I should like to quote from an article which appeared in the New York Post of Tuesday, December 20, 1938. It was written by Leon G. Turrou, a former member of the federal bureau of investigation of the United States, more commonly known as the G-men. Evidently this man left the service of the federal bureau of investigation and wrote a series of articles of which this was one. I believe the government of the United States subsequently intervened and publication of the articles was discontinued. The article shows how closely the espionage services in the United States are linked up with those carried on in Canada. It reads:
That night Griebl took him-
That is Turrou.
-to his summer home in the Peekskill mountains of Westchester county. Lonkowski (with several aliases, air ministry, Berlin-indicted on June 17th/38 by a federal grand jury in New York on charges on conspiring to steal military codes and confidential information concerning the armed forces, ships and aircraft of the United States) hid out there a couple of days. Then Griebl supplied him with his own car and a driver. The driver was Ulrich Haussman, a German pilot during the world war, who was in this country ostensibly as a reporter for a German aviation magazine.
Haussman drove Lonkowski to Montreal, Canada, where they enlisted the aid of the German consul.
I ask the minister to note this.
A German freighter was in port at Montreal, waiting for a cargo. The German consul at Montreal had Lonkowski smuggled on board the freighter, where he was given the treatment of a hero, and safely guarded until the ship sailed.
In other words, a German consul in Canada was aiding and abetting the escape of a fugitive of justice from the United States in order that he might get back to the country of his origin, Germany. That is what I claim -that the German consuls in this country are really a part of the nazi espionage organization in Canada. When, as stated in this article written by a member of the federal bureau of investigation in the United States, a German consul aids and abets a fugitive from justice to escape from the United States and puts him on board a freighter in the port of Montreal, he is going far beyond the privileges conferred upon foreign consuls in the Dominion of Canada. Doctor Griebl escaped from the United States and went back to Germany without any formalities, yet he was head of the nazi espionage ring in the United States. I quote further from the article:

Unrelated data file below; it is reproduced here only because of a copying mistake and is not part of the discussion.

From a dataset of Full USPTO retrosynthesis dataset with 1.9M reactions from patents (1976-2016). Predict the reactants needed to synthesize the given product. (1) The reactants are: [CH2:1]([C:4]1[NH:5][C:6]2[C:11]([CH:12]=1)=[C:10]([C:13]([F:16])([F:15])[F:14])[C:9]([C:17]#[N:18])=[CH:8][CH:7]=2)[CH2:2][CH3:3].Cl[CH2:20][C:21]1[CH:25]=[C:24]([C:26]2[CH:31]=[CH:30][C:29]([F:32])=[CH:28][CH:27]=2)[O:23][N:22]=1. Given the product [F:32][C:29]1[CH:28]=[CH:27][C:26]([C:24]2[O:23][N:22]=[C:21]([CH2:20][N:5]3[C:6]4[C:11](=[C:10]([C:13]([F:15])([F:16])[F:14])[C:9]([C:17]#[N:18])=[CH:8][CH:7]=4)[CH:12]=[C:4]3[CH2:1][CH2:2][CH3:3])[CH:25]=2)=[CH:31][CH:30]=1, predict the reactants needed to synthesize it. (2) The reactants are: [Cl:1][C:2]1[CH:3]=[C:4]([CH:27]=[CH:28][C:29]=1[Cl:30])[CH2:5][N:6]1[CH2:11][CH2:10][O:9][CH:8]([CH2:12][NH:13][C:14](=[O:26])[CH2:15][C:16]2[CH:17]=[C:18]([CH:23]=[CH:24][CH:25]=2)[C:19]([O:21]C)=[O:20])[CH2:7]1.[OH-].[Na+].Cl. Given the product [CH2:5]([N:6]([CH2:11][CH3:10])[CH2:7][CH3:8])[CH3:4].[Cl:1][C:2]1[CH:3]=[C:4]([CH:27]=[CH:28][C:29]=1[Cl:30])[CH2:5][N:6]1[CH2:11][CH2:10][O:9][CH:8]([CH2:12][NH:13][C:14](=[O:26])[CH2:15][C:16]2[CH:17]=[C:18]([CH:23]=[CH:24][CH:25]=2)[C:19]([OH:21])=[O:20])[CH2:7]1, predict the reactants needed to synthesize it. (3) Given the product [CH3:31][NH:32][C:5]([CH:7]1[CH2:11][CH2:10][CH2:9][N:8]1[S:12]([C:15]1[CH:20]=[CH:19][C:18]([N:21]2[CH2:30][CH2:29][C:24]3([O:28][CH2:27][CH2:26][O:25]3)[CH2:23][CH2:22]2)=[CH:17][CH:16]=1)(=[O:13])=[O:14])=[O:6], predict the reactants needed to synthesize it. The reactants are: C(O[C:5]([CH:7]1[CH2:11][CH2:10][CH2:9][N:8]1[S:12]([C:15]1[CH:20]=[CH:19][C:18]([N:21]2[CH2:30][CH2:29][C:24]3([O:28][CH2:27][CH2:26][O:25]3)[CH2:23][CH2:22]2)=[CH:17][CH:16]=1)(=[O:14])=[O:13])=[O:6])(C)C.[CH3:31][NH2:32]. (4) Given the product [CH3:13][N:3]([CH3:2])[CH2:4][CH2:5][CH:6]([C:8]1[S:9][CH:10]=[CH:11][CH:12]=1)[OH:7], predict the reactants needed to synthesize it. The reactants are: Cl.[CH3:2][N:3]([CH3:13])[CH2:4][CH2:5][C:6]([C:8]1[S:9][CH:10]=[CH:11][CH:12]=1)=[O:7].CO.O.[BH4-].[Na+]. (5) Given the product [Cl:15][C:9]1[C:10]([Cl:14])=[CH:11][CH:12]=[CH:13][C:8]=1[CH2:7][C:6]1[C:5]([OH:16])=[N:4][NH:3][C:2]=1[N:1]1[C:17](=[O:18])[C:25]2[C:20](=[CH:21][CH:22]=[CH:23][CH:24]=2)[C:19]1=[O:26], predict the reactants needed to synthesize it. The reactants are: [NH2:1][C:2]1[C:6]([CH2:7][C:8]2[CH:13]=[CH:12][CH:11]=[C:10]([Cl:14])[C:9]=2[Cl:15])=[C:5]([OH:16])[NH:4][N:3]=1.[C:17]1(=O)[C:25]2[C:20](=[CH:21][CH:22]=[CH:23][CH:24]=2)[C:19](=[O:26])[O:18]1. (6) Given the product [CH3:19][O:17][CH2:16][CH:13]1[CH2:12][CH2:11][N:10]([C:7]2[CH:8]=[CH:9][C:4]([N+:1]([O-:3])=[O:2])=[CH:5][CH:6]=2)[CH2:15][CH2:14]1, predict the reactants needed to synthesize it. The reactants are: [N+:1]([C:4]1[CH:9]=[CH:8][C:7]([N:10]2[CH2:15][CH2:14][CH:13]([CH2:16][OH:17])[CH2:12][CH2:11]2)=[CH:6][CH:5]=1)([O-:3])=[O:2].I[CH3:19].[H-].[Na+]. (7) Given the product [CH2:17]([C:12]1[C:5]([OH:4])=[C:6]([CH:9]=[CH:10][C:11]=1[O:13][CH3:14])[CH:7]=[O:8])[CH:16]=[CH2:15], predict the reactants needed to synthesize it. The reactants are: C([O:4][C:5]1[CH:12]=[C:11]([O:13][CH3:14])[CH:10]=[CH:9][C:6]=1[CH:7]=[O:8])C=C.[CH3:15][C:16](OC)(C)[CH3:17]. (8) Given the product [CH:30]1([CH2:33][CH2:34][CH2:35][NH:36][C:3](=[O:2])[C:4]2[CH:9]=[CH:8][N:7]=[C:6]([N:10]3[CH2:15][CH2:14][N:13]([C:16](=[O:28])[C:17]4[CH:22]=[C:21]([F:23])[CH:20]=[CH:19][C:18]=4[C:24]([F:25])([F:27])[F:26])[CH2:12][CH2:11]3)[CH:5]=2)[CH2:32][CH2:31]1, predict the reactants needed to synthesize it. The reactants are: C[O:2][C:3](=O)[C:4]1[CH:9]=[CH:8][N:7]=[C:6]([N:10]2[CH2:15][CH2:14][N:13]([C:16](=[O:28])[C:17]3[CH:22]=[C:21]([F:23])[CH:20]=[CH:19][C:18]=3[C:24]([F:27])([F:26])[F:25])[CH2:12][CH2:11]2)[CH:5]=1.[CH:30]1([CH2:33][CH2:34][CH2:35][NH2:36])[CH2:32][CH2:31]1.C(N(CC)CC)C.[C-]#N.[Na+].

Doctor Griebl denied any direct spy dealings with the Canadian base. So I confronted him with the records of his telephone calls for the last three years. They showed a number of calls to the nazi spy chief at Montreal.
"Oh, that," said Griebl. "I'll tell you what that was. This man in Montreal is a stamp collector. I am a stamp collector, too. I called him about stamps."
Then I confronted him with proof that he had at least twice sent money-$75 once and $50 another time-to the spy in Montreal.
"That," said Griebl, "was for stamps I bought from him."
Subtopic: CONSOLIDATION OF IMPERIAL STATUTES TO FORM PART OF LAW OF CANADA